Any other ideas?

                  thanks

                  gspin

                  Comment


                  • gspin
                    gspin commented
                    Editing a comment

                    Hi guys,

                    After a lot of thinking, trimming down gear and re-thinking I have reconsidered my options based on advice from people in similar situations I have come up with the plan below. 

                    I will need to do gigs in Europe (for now, Finland and Italy, both flying from NY) with a laptop, audio and midi interfaces, 4U of rack gear, 6 or 7 pedals,  2 midi pedalboards, cables, my guitar and a little backup gear.

                    So my thinking thus far is as follows:

                    1) I would NOT use a freight forwarder. Why? First because it means being without the gear for too long before the gig, and secondly because once you reach your destination, you have less control than with an airline over where the gear winds up if there is a delay/error.

                    2) I would plan to carry-on laptop plus a 2U rack unit (as to the case for them see below).

                    3) I would check my guitar in its Anvil case at the gate (i.e., not checked as regular luggage).  OR I COULD SUCK IT UP AND RENT LOCALLY (2 axes, 1 as backup).  This is the only thing I could rent locally.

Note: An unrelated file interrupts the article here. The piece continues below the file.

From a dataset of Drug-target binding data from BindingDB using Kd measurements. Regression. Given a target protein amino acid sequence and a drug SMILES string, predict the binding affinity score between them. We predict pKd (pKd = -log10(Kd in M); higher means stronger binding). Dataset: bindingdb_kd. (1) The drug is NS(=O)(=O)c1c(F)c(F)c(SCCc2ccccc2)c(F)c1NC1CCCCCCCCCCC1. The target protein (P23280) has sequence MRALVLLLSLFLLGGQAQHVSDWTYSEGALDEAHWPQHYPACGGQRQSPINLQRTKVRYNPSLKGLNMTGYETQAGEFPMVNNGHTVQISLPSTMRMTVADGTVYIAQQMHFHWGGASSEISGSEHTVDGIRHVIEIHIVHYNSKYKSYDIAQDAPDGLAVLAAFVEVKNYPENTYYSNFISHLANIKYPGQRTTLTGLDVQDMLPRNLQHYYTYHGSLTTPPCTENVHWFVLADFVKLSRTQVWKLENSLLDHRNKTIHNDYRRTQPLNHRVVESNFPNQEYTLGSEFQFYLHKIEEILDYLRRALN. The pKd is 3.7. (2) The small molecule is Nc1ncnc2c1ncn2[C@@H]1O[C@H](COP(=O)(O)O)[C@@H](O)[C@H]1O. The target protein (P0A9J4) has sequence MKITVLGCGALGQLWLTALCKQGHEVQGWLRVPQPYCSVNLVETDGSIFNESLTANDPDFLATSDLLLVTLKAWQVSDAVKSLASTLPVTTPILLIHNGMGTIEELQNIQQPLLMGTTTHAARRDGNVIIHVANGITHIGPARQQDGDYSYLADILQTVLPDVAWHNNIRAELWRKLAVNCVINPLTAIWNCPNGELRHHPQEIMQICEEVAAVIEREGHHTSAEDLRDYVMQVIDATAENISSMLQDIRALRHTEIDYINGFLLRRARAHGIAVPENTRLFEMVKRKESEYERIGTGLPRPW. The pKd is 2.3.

4) I would check everything else as luggage: wisdom indicates I should forget rack cases or pedalboard cases (I have SKB and Pedaltrain hardcases for both uses, but am not confident they would fair well enough with baggage handlers). Instead I would pack each remaining piece individually in foam and/or cardboard boxes and put them INSIDE one or two large Pelican shipping cases (maybe with wheels). BTW, I will probably build a temporary pedalboard on site to avoid shipping a 32" board.  OR maybe use the lid of one of the cases.

                    Does anyone have any comments on this plan? Any suggestions as to the actual types of cases?

                    As to the carry-on, note that airlines like SAS or Finnair (which I will almost certainly need to fly with) have a carry-on weight restriction of only 8Kgs (17.6 lbs). That means the carry-on case would have to very light (roughly 8 lbs because my rack unit alone weight 10 lbs)! Maybe a soft case?

                    Any thoughts as to shipping cases?  The gig will be picking up shipping costs up to $600 each way.

                    Any further thoughts or advice would be greatly appreciated!

                     

                    cheers

                     

                    gspin

                    cheers

                    gspin